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Sunday, February 27, 2011

Are brains shrinking to make us smarter?

I know that in the individual level, this is true - the billions of cells and full-connection synapses are all there, and in the growing months and years, there is a necessity for much of the cells and synapses to be cut and broken: to give way to learning and strengthening the connections that retain our learning.

And it is observed in the whole human populace as well.

Read on...

Posted: 06 February 2011

WASHINGTON: Human brains have shrunk over the past 30,000 years, puzzling scientists who argue it is not a sign we are growing dumber but that evolution is making the key motor leaner and more efficient.

The average size of modern humans -- the Homo sapiens -- has decreased about 10 percent during that period -- from 1,500 to 1,359 cubic centimetres, the size of a tennis ball.

Women's brains, which are smaller on average than those of men, have experienced an equivalent drop in size.

These measurements were taken using skulls found in Europe, the Middle East and Asia.

"I'd called that a major downsizing in an evolutionary eye blink," John Hawks of the University of Michigan told Discover magazine.

But other anthropologists note that brain shrinkage is not very surprising since the stronger and larger we are, the more gray matter we need to control this larger mass.

The Neanderthal, a cousin of the modern human who disappeared about 30 millennia ago for still unknown reasons, was far more massive and had a larger brain.

The Cro-Magnons who left cave paintings of large animals in the monumental Lascaux cave over 17,000 years ago were the Homo sapiens with the biggest brain. They were also stronger than their modern descendants.

Psychology professor David Geary of the University of Missouri said these traits were necessary to survive in a hostile environment.

He has studied the evolution of skull sizes 1.9 million to 10,000 years old as our ancestors and cousins lived in an increasingly complex social environment.

Geary and his colleagues used population density as a measure of social complexity, with the hypothesis that the more humans are living closer together, the greater the exchanges between group, the division of labor and the rich and varied interactions between people.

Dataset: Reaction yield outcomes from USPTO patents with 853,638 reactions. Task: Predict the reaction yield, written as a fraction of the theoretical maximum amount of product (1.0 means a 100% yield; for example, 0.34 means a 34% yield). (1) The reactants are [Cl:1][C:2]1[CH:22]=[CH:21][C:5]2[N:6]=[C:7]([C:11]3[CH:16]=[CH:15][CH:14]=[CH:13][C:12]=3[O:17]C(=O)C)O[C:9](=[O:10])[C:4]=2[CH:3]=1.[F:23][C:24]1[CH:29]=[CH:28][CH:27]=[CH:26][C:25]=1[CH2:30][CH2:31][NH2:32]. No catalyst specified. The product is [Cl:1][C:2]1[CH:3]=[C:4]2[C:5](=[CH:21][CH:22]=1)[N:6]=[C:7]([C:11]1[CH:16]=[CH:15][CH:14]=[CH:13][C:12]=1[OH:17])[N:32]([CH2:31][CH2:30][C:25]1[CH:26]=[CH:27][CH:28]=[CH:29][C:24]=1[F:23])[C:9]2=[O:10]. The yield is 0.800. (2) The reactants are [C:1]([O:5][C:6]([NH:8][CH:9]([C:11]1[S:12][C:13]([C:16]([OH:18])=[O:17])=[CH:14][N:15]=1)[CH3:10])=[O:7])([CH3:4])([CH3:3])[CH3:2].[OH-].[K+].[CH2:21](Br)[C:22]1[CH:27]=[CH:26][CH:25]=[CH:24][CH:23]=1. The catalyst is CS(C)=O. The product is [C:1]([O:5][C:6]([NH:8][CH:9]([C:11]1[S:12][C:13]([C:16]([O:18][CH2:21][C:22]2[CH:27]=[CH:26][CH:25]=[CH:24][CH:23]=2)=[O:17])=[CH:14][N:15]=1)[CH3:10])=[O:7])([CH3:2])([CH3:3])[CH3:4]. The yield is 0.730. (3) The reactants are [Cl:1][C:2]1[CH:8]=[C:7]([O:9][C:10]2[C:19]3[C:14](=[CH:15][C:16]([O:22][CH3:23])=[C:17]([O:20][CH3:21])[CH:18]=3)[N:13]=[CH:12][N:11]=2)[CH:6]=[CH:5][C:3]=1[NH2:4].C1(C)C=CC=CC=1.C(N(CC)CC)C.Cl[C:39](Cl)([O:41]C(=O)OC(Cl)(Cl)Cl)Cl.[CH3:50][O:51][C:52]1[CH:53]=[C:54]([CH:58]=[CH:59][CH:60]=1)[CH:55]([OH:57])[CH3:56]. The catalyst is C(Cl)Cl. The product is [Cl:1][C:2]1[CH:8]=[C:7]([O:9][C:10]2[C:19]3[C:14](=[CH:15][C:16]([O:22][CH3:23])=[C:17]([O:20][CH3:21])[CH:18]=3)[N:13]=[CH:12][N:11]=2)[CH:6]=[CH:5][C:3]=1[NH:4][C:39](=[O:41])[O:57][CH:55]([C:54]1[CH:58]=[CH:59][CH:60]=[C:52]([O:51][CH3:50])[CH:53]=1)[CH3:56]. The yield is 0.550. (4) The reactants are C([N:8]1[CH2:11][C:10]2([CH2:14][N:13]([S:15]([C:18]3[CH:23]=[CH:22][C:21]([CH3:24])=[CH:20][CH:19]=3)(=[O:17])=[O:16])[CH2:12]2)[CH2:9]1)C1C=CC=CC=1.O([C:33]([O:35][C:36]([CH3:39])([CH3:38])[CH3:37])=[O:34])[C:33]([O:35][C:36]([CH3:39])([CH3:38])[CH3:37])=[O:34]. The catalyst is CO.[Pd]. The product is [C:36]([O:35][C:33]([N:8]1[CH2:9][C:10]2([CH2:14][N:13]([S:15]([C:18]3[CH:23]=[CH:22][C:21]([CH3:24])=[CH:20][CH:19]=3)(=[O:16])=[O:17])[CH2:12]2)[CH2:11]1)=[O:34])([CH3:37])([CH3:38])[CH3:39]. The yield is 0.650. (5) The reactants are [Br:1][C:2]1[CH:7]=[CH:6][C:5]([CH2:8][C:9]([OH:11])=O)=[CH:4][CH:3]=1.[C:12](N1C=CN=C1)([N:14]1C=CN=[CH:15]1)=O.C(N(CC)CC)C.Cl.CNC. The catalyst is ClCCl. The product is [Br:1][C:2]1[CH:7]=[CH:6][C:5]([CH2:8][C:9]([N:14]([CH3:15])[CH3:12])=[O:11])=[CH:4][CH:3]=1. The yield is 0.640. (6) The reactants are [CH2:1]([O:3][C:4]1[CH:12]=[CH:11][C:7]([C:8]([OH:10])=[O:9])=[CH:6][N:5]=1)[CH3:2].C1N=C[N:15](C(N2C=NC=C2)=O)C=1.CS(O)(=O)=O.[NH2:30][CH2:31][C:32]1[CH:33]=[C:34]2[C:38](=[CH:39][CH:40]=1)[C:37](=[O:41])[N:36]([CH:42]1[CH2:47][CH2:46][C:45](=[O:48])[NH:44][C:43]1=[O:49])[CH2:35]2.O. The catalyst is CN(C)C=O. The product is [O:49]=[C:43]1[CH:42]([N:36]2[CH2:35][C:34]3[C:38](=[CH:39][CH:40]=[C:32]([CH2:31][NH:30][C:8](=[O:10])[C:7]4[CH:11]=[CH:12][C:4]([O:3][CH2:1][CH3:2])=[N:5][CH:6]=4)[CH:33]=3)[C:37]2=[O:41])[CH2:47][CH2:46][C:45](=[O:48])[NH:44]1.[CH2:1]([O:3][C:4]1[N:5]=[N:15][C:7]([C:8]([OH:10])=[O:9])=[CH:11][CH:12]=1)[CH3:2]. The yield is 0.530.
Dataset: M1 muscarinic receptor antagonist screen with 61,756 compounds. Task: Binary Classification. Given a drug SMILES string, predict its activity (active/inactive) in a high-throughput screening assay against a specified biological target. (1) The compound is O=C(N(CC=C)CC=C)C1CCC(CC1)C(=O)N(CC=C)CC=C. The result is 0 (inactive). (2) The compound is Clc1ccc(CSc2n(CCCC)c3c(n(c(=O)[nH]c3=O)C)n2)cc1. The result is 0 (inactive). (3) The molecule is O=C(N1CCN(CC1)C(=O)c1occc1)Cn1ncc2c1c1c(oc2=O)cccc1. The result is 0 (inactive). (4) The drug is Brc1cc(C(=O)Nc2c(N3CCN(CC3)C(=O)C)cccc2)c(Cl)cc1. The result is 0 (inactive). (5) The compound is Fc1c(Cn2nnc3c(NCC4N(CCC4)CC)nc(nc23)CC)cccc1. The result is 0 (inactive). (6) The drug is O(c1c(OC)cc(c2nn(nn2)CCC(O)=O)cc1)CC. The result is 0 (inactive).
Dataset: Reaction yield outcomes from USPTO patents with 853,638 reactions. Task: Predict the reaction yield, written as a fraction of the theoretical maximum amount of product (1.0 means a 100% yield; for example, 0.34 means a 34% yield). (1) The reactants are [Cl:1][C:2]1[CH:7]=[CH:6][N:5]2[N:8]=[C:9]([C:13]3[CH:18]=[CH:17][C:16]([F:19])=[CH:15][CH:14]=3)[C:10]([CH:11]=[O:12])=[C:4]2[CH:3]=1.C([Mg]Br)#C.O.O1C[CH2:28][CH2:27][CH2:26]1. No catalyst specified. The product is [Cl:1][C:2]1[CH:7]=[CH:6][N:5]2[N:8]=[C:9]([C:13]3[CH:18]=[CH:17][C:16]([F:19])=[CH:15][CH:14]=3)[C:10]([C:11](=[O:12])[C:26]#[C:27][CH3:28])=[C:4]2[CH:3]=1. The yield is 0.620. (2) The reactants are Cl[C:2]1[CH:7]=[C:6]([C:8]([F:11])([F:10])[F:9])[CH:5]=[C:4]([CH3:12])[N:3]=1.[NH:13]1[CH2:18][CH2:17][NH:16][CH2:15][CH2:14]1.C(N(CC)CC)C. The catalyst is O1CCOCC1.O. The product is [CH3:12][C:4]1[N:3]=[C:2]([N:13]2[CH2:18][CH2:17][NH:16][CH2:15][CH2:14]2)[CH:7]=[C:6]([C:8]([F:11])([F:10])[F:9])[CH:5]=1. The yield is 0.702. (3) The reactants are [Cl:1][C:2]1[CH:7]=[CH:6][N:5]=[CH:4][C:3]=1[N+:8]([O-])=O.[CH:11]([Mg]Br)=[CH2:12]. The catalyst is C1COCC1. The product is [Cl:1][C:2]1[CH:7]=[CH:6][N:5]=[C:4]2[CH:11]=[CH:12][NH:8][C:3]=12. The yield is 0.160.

They found that brain size decreased as population density increased.

"As complex societies emerged, the brain became smaller because people did not have to be as smart to stay alive," Geary told AFP.

But the downsizing does not mean modern humans are dumber than their ancestors -- rather, they simply developed different, more sophisticated forms of intelligence, said Brian Hare, an assistant professor of anthropology at Duke University.

He noted that the same phenomenon can be observed in domestic animals compared to their wild counterparts.

So while huskies may have smaller brains than wolves, they are smarter and more sophisticated because they can understand human communicative gestures, behaving similarly to human children.

"Even though the chimps have a larger brain (than the bonobo, the closest extant relative to humans), and even though a wolf has a much larger brain than dogs, dogs are far more sophisticated, intelligent and flexible, so intelligence is not very well linked to brain size," Hare explained.

He said humans have characteristics from both the bonobo and chimpanzee, which is more aggressive and domineering.

"The chimpanzees are violent because they want power, they try to have control and power over others while bonobos are using violence to prevent one for dominating them," Hare continued.

"Humans are both chimps and bobos in their nature and the question is how can we release more bonobo and less chimp.

"I hope bonobos win... it will be better for everyone," he added.


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Are brains shrinking to make us smarter?

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Thursday, February 10, 2011

Dogs can smell bowel cancer

Dogs are still living up to "being man's best friend."

Dogs aid bowel cancer fight
Posted: 01 February 2011

PARIS : Japanese researchers on Monday reported a "lab" breakthrough: a retriever which can scent bowel cancer in breath and stool samples as accurately as hi-tech diagnostic tools.

The findings support hopes for an "electronic nose" one day that can sniff a tumour at its earliest stages, they said.

Researchers led by Hideto Sonoda at Kyushu University in Fukuoka, Japan, used the specially-trained female black labrador to carry out 74 "sniff tests" over a period of several months.

Each of the tests comprised five breath or stool samples, only one of which was cancerous.

The samples came from 48 people with confirmed bowel cancer at various stages of the disease and 258 volunteers with no bowel cancer or who had had cancer in the past.

They complicated the task for the eight-year-old canine detective by adding a few challenges to the samples.

Around half of the non-cancer samples came from people with bowel polyps, which are benign but are also a possible precursor of bowel cancer.

Six per cent of the breath samples, and 10 per cent of the stool samples, came from people with other gut problems, such as inflammatory bowel disease, ulcers, diverticulitis, and appendicitis.